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Utility systems beneath World Trade Center "held up remarkably well" in collapse, Cornell engineer to tell workshop

Despite the huge loss of life and the massive damage caused by the destruction of the twin towers of the World Trade Center on Sept. 11, the utility systems beneath the buildings "held up remarkably well," a Cornell University engineer with wide experience in investigating disasters reports.

Indeed, says Thomas O'Rourke, damage to the gas, steam, electrical, potable water and waste water systems was largely confined to the immediate vicinity of ground zero where the towers collapsed.

In particular, says O'Rourke, the Thomas R. Briggs Professor of Civil and Environmental Engineering at Cornell, New York City's electrical network was able to operate in an "extraordinarily resilient" way after the disaster, despite the loss of two electrical substations near the World Trade Center. "In many other cities, the way the electrical systems are configured would have resulted in a cascade effect as one substation shut down the next. But in New York City there is a system of local networks allowing one network to operate independently of another," he says. "The rapid restoration of electric power after the event owes much to the commitment and skill of utility crews."

These and other findings from an ongoing study of the infrastructure below the World Trade Center will be reported by O'Rourke at a National Science Foundation (NSF) workshop at New York University (King Juan Carlos Center, 53 Washington Square South) on Dec. 12 and 13.

The workshop, "Learning from Urban Disasters," is organized for the NSF by the Institute for Civil Infrastructure Systems (ICIS) at NYU, of which Cornell is a member and O'Rourke is co-chair of the executive committee. He also is a member of the executive committee of the NSF-Supported Multidisciplinary Center on Earthquake Engineering Research. O'Rourke and Arthur Lembo, a senior research associate at Cornell, have been studying the infrastructure effects of the Sept. 11 destruction for ICIS and have applied for a NSF grant to further their research into understanding "how critical utility systems interact in extreme events," in O'Rourke's words.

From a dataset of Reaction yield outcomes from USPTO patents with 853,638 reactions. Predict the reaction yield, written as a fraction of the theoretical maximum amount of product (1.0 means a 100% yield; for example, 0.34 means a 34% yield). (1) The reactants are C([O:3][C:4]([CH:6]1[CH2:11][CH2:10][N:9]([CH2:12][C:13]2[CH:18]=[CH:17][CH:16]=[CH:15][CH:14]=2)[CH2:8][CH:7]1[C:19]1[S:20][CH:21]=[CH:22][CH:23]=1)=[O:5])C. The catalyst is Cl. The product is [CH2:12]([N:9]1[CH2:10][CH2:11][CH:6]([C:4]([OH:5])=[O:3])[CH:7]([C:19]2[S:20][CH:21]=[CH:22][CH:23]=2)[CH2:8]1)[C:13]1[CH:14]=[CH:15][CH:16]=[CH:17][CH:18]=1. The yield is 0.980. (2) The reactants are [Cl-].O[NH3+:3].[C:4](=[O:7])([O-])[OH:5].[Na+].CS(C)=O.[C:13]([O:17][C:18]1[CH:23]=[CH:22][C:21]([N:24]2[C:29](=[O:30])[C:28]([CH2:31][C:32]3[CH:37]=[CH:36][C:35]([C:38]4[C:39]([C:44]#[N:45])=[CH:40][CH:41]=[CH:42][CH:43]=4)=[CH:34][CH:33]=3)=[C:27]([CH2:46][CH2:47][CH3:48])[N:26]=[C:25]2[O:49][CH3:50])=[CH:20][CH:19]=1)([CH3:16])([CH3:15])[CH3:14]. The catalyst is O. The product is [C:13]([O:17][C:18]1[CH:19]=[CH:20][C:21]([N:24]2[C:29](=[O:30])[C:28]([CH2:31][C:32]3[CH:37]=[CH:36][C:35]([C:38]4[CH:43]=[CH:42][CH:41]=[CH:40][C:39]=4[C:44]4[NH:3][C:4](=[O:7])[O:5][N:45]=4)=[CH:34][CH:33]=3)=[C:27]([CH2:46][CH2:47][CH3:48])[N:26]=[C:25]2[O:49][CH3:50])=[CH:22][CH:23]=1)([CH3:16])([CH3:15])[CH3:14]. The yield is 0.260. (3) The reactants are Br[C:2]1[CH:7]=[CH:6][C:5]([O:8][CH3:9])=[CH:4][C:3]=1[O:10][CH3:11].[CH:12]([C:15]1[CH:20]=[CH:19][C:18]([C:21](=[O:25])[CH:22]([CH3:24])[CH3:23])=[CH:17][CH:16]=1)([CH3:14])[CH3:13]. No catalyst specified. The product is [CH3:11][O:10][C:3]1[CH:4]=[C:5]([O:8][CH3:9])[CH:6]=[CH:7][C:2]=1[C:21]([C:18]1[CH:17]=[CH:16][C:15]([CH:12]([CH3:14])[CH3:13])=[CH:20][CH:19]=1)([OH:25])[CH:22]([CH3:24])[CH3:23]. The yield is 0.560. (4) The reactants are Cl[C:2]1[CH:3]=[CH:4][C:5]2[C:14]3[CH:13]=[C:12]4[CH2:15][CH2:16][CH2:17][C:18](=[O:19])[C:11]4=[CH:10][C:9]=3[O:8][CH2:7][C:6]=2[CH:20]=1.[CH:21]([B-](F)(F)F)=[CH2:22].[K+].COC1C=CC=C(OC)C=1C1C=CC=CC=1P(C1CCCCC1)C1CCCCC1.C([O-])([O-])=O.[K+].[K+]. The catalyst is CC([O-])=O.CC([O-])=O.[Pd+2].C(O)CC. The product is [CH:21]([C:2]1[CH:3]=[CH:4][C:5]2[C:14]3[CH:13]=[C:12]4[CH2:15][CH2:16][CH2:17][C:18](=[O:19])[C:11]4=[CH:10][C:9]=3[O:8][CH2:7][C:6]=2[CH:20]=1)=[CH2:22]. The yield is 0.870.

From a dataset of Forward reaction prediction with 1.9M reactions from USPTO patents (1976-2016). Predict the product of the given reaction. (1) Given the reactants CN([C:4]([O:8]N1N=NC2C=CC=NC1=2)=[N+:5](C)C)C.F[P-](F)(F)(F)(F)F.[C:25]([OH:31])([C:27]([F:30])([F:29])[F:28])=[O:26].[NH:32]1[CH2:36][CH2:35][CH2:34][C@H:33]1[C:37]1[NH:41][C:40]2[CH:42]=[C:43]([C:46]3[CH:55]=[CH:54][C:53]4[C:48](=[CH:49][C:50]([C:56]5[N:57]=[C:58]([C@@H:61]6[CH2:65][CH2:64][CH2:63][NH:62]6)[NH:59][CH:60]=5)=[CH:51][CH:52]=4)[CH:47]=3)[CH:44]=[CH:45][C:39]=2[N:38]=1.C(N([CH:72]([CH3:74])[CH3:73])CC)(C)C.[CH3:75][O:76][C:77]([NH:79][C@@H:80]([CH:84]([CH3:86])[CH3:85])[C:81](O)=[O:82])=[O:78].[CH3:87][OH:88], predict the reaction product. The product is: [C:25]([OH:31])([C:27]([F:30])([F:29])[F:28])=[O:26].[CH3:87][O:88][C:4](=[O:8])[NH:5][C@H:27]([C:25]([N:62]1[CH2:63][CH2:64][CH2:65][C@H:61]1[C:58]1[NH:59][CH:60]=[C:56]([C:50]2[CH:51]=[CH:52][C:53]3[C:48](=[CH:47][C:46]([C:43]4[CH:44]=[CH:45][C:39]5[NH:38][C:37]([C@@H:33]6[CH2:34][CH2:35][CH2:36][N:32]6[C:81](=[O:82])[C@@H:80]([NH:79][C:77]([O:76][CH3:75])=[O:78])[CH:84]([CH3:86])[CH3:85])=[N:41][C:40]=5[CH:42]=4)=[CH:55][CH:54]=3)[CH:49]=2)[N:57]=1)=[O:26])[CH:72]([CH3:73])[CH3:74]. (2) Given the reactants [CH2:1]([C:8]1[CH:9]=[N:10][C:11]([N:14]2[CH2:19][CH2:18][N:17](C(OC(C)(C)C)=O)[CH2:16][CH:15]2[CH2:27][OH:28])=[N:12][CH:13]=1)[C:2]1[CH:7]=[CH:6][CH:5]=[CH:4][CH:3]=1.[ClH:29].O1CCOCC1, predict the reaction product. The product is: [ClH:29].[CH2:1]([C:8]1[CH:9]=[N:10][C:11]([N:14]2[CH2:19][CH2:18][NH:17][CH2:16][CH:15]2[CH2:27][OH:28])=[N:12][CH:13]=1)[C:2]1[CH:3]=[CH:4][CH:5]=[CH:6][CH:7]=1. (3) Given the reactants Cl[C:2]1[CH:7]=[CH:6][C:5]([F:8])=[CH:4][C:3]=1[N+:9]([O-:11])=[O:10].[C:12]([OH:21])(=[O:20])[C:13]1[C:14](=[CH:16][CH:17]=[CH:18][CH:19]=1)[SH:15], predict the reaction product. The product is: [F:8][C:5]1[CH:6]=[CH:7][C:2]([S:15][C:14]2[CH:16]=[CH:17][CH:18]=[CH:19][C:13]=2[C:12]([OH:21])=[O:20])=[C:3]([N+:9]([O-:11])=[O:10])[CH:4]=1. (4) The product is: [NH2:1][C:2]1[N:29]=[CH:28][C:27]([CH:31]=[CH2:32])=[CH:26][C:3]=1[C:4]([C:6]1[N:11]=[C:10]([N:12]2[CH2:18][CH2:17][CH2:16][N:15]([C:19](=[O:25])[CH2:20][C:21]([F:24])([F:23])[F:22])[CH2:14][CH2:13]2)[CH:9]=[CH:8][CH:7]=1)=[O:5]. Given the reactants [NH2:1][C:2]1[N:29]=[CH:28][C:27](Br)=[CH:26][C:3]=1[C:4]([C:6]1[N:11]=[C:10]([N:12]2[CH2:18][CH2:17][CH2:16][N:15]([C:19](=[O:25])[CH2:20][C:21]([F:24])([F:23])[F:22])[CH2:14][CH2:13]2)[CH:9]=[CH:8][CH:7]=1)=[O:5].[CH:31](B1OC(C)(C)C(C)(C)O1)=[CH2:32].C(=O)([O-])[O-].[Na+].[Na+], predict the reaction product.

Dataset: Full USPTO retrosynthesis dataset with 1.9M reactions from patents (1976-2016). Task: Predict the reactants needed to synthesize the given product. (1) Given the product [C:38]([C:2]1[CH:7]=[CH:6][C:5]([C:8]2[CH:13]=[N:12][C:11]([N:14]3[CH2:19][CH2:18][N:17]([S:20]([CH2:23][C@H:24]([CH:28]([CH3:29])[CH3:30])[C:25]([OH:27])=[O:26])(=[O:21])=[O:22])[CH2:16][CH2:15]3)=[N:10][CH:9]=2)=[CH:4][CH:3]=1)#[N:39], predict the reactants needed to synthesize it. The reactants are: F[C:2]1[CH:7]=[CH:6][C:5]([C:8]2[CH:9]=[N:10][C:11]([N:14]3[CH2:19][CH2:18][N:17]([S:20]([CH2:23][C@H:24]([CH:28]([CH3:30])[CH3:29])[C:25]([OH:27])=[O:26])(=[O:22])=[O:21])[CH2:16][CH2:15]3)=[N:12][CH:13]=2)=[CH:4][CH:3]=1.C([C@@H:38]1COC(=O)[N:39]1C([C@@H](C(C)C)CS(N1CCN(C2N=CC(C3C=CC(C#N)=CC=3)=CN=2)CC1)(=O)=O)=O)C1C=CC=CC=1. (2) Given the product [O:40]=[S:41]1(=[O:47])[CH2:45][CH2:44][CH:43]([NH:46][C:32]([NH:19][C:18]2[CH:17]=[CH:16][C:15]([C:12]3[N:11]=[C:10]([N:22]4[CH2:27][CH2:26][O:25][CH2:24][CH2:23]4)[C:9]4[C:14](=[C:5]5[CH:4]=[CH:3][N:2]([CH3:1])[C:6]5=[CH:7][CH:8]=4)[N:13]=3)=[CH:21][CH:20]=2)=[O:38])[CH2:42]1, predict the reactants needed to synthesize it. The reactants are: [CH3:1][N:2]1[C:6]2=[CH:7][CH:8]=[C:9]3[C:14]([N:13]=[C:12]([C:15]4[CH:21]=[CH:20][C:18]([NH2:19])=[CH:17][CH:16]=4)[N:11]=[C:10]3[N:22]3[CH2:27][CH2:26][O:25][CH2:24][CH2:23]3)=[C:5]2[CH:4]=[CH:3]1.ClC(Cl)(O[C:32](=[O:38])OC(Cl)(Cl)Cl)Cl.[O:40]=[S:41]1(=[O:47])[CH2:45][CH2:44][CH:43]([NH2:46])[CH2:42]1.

In interviews with utility managers over the past few weeks, the two Cornell researchers have started to collect information on the complex network of lines and pipes that intersected under the Trade Center. "We are trying to apply the data from the World Trade Center destruction on a more global, or generic basis," says O'Rourke. "We can treat this as perhaps the most severe case of intense, localized damage we have seen and use it to benchmark the performance of underground infrastructure. We can also compare utility response during September 11 with the distributed damage and behavior of utility systems after natural disasters, such as earthquakes. Such comparisons will improve planning and management for future extreme events."

The researchers report that the damage to the gas, water and electrical systems was confined largely to two-to-three blocks around the collapse. In the case of the water pipe ruptures, the damage was confined to about two blocks from ground zero. Damage to the gas lines, says O'Rourke, "was remarkably well confined and they were able to shut off and isolate the gas system in a relatively short period without incurring collateral fire damage."

Lembo notes that telecommunications were strongly affected, with widespread loss of service immediately after the event. That is because part of the World Trade Center collapsed on the Verizon building, damaging cabling, switching and related equipment.

The two researchers are specialists in compiling geographical information systems (GIS), databases that in city planning, for example, connect physical locations with economic, social and land-use characteristics. O'Rourke and his colleagues have compiled one of the largest GIS databases ever assembled in order to assess the Los Angeles water-supply system's performance during the 1994 Northridge earthquake. He and Lembo plan to use GIS data to evaluate inter-relationships among critical infrastructure systems in New York City.

However, obtaining data will involve gathering highly sensitive information, O'Rourke warns. Some data may disclose system vulnerabilities and must be secure from disclosure to potential terrorists. "We are in uncharted waters here," says O'Rourke. "I'm not only a professor, but also a citizen with responsibilities to government and community. To improve our management of complex systems, we must share information, but we must protect that information from being used for violence and disruption. We need to develop a policy for the beneficial and productive use of information about our critical infrastructure."

Says O'Rourke, ""The lessons from extreme events, like the World Trade Center destruction, can help create more resilient networks of resources and services. We want to take Sept. 11 as an opportunity to examine how all of these systems interacted. We can't afford to take it for granted that the system held up remarkably well. We need to know why."

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